- 7. García-Lerma JG, Otten RA, Qari SH, Jackson E, Cong M, et al. (2008) Prevention of rectal SHIV transmission in macaques by daily or intermittent prophylaxis with emtricitabine and tenofovir. PLoS Med 5: e28.JG García-LermaRA OttenSH QariE. JacksonM. Cong2008Prevention of rectal SHIV transmission in macaques by daily or intermittent prophylaxis with emtricitabine and tenofovir.PLoS Med5e28
- 8. Brenchley JM, Schacker TW, Ruff LE, Price DA, Taylor JH, et al. (2004) CD4+ T cell depletion during all stages of HIV disease occurs predominantly in the gastrointestinal tract. J Exp Med 200: 749–759.JM BrenchleyTW SchackerLE RuffDA PriceJH Taylor2004CD4+ T cell depletion during all stages of HIV disease occurs predominantly in the gastrointestinal tract.J Exp Med200749759
- 9. Booth CL, Geretti AM (2007) Prevalence and determinants of transmitted antiretroviral drug resistance in HIV-1 infection. J Antimicrob Chemother 59: 1047–1056.CL BoothAM Geretti2007Prevalence and determinants of transmitted antiretroviral drug resistance in HIV-1 infection.J Antimicrob Chemother5910471056
- 10. Ferradini L, Jeannin A, Pinoges L, Izopet J, Odhiambo D, et al. (2006) Scaling up of highly active antiretroviral therapy in a rural district of Malawi: an effectiveness assessment. Lancet 367: 1335–1342.L. FerradiniA. JeanninL. PinogesJ. IzopetD. Odhiambo2006Scaling up of highly active antiretroviral therapy in a rural district of Malawi: an effectiveness assessment.Lancet36713351342
- 11. Brenner BG, Oliveira M, Doualla-Bell F, Moisi DD, Ntemgwa M, et al. (2006) HIV-1 subtype C viruses rapidly develop K65R resistance to tenofovir in cell culture. AIDS 20: F9–F13.BG BrennerM. OliveiraF. Doualla-BellDD MoisiM. Ntemgwa2006HIV-1 subtype C viruses rapidly develop K65R resistance to tenofovir in cell culture.AIDS20F9F13
- 12. Gilead Sciences (2007) Truvada package insert. 21-752-GS-20. Gilead Sciences2007Truvada package insert. 21-752-GS-20.Available: http://www.gilead.com/pdf/truvada_pi.pdf. Accessed 3 January 2008. Available: http://www.gilead.com/pdf/truvada_pi.pdf. Accessed 3 January 2008.
- 13. Wang LH, Begley J, St Claire RL 3rd, Harris J, Wakeford C, et al. (2004) Pharmacokinetic and pharmacodynamic characteristics of emtricitabine support its once daily dosing for the treatment of HIV infection. AIDS Res Hum Retroviruses 20: 1173–1182.LH WangJ. BegleyRL St Claire 3rdJ. HarrisC. Wakeford2004Pharmacokinetic and pharmacodynamic characteristics of emtricitabine support its once daily dosing for the treatment of HIV infection.AIDS Res Hum Retroviruses2011731182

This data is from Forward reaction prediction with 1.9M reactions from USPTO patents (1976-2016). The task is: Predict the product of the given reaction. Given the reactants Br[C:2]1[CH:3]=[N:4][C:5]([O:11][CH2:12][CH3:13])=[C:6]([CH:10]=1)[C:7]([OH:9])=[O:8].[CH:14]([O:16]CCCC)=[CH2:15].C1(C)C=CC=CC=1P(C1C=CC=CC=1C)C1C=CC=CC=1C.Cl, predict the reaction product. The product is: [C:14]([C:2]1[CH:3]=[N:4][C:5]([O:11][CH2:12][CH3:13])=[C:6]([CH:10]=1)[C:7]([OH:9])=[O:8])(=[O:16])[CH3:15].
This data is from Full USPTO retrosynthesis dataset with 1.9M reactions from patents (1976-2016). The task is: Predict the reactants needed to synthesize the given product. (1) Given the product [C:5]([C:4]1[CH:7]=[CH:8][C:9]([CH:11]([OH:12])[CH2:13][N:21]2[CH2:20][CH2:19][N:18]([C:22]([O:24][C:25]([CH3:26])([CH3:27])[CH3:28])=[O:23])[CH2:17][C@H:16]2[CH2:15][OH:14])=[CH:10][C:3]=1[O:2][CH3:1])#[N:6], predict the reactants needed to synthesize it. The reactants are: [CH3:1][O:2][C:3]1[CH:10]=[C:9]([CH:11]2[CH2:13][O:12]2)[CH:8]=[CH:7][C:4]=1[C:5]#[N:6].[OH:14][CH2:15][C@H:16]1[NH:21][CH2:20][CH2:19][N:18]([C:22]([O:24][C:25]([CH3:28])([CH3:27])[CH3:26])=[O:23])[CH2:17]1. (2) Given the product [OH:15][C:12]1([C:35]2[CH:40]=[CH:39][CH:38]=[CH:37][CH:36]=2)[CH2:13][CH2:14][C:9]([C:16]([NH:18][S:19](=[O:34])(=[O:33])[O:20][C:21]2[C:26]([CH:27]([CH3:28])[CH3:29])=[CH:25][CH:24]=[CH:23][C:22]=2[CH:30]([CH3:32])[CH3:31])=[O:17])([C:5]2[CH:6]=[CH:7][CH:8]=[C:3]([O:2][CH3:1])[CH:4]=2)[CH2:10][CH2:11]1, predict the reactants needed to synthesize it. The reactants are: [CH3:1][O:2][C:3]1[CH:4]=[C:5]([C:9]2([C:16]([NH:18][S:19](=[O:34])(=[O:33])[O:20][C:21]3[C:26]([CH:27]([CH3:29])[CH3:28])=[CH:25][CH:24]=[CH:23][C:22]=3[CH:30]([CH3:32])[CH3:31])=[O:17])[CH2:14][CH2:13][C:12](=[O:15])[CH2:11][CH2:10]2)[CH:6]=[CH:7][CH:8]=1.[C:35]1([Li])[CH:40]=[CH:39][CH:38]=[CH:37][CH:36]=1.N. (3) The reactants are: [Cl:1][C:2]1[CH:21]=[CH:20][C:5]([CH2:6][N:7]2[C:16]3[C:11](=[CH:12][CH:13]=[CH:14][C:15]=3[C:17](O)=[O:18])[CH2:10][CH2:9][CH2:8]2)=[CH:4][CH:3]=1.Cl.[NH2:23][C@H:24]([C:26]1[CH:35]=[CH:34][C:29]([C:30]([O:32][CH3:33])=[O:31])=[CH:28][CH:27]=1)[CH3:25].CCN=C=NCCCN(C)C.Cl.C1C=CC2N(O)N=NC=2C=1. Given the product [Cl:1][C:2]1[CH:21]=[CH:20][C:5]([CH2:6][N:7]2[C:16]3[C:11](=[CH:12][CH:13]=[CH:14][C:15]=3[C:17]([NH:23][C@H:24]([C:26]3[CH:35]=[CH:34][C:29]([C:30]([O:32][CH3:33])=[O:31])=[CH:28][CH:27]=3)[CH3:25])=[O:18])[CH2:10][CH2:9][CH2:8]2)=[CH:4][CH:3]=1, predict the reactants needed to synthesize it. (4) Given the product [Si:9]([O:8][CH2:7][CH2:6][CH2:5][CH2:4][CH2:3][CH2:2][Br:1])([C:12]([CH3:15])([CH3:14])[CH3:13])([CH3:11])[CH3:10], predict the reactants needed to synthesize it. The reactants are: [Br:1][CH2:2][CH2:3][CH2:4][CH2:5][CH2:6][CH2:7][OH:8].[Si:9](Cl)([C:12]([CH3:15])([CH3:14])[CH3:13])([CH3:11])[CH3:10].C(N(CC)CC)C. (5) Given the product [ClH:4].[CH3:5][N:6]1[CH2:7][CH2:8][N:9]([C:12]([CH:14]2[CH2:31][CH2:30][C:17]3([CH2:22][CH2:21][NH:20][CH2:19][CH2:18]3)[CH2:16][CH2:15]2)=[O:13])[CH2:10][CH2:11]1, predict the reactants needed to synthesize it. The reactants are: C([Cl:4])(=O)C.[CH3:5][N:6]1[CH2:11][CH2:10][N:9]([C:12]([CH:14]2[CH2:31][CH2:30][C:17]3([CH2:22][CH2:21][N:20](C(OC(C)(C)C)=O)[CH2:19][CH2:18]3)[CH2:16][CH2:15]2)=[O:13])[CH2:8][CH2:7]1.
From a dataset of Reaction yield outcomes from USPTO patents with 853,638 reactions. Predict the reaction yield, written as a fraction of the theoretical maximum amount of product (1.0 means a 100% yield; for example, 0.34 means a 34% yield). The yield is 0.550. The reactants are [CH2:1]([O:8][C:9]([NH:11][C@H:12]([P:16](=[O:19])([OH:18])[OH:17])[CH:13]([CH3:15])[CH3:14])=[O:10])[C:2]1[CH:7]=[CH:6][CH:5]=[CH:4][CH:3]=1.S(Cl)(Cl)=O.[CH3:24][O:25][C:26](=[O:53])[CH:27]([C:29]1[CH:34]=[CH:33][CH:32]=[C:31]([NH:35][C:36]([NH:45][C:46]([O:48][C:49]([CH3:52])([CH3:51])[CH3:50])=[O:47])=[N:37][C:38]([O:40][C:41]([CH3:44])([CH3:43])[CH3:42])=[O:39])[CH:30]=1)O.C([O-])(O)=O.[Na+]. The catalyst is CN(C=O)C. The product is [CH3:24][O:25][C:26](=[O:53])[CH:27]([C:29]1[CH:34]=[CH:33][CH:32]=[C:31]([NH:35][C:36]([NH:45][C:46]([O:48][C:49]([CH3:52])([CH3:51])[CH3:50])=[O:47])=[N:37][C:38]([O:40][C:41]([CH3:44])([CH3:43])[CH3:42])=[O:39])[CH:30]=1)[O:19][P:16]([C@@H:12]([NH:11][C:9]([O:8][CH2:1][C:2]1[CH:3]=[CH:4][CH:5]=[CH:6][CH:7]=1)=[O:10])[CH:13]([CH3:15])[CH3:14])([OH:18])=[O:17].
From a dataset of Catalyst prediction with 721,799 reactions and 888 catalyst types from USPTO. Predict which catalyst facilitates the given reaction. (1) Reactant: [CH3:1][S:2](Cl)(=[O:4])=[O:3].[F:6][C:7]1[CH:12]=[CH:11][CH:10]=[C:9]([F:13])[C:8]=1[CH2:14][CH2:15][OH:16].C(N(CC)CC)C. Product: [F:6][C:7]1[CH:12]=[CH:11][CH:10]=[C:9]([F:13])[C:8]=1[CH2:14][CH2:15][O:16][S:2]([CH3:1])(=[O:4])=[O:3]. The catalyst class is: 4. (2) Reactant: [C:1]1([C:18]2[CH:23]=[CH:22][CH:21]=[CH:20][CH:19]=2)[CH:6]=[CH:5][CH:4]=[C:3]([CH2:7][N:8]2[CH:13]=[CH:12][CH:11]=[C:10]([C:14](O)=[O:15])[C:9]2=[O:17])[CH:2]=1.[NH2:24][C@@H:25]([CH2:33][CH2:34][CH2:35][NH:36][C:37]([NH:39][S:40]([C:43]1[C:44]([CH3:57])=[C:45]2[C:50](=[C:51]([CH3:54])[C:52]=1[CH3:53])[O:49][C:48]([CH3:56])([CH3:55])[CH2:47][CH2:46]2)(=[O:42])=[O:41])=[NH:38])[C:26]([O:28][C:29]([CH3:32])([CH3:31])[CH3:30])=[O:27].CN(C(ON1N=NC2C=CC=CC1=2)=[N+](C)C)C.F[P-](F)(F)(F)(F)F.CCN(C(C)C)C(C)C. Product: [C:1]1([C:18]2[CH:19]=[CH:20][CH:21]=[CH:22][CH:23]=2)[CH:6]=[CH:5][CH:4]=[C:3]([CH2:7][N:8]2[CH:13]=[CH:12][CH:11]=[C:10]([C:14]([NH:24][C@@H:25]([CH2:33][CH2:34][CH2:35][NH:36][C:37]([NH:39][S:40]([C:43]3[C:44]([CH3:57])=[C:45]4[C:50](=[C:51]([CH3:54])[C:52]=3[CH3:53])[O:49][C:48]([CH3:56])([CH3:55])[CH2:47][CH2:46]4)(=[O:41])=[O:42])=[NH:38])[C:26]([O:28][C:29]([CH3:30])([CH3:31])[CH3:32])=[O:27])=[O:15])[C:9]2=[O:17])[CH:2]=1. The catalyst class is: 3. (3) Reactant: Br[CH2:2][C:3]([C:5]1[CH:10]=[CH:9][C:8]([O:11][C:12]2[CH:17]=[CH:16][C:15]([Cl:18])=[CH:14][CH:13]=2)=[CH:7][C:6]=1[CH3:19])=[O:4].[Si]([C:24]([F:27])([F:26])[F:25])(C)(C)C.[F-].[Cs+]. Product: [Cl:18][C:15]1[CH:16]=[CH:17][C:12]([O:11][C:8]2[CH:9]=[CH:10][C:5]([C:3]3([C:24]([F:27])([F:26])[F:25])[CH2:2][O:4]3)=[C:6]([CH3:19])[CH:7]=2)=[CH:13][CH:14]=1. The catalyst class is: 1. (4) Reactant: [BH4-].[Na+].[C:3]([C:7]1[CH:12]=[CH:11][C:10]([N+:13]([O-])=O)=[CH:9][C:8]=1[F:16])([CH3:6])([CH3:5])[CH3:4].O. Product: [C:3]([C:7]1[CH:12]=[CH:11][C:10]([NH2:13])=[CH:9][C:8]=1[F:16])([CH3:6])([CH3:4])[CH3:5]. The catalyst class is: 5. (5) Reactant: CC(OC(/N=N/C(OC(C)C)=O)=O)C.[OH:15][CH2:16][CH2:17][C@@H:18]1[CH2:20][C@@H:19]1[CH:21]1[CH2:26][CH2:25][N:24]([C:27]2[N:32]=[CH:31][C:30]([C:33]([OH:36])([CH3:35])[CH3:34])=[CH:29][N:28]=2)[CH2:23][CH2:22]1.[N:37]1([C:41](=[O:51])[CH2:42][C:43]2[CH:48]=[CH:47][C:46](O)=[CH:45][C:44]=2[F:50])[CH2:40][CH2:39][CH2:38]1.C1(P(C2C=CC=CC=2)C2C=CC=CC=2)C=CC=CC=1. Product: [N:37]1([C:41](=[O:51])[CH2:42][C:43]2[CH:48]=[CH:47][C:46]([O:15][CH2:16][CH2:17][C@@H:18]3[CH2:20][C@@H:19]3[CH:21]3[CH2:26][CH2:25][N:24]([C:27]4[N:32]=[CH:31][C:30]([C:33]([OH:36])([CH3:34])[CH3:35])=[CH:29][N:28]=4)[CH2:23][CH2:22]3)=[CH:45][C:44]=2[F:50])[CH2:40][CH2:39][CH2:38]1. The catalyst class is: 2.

- 14. Hawkins T, Veikley W, St Claire RL 3rd, Guyer B, Clark N, et al. (2005) Intracellular pharmacokinetics of tenofovir diphosphate, carbovir triphosphate, and lamivudine triphosphate in patients receiving triple-nucleoside regimens. J Acquir Immune Defic Syndr 39: 406–411.T. HawkinsW. VeikleyRL St Claire 3rdB. GuyerN. Clark2005Intracellular pharmacokinetics of tenofovir diphosphate, carbovir triphosphate, and lamivudine triphosphate in patients receiving triple-nucleoside regimens.J Acquir Immune Defic Syndr39406411
- 15. King T, Bushman L, Kiser J, Anderson PL, Ray M, et al. (2006) Liquid chromatography-tandem mass spectrometric determination of tenofovir-diphosphate in human peripheral blood mononuclear cells. J Chromatogr B Analyt Technol Biomed Life Sci 843: 147–156.T. KingL. BushmanJ. KiserPL AndersonM. Ray2006Liquid chromatography-tandem mass spectrometric determination of tenofovir-diphosphate in human peripheral blood mononuclear cells.J Chromatogr B Analyt Technol Biomed Life Sci843147156
- 16. Van Rompay KK, Brignolo LL, Meyer DJ, Jerome C, Tarara R, et al. (2004) Biological effects of short-term or prolonged administration of 9-[2-(phosphonomethoxy) propyl]adenine (tenofovir) to newborn and infant rhesus macaques. Antimicrob Agents Chemother 48: 1469–1487.KK Van RompayLL BrignoloDJ MeyerC. JeromeR. Tarara2004Biological effects of short-term or prolonged administration of 9-[2-(phosphonomethoxy) propyl]adenine (tenofovir) to newborn and infant rhesus macaques.Antimicrob Agents Chemother4814691487
- 17. Abbas UL, Anderson RM, Mellors JW (2007) Potential impact of antiretroviral chemoprophylaxis on HIV-1 transmission in resource-limited settings. PLoS ONE 2: e875.UL AbbasRM AndersonJW Mellors2007Potential impact of antiretroviral chemoprophylaxis on HIV-1 transmission in resource-limited settings.PLoS ONE2e875
- 18. Grant RM, Buchbinder S, Cates W Jr, Clarke E, Coates T, et al. (2005) AIDS. Promote HIV chemoprophylaxis research, don't prevent it. Science 309: 2170–2171.RM GrantS. BuchbinderW. Cates JrE. ClarkeT. Coates2005AIDS. Promote HIV chemoprophylaxis research, don't prevent it.Science30921702171
- 19. Peterson L, Taylor D, Roddy R, Belai G, Phillips P, et al. (2007) Tenofovir disoproxil fumarate for prevention of HIV infection in women: A phase 2, double-blind, randomized, placebo-controlled trial. PLOS Clin Trial 2: e27.L. PetersonD. TaylorR. RoddyG. BelaiP. Phillips2007Tenofovir disoproxil fumarate for prevention of HIV infection in women: A phase 2, double-blind, randomized, placebo-controlled trial.PLOS Clin Trial2e27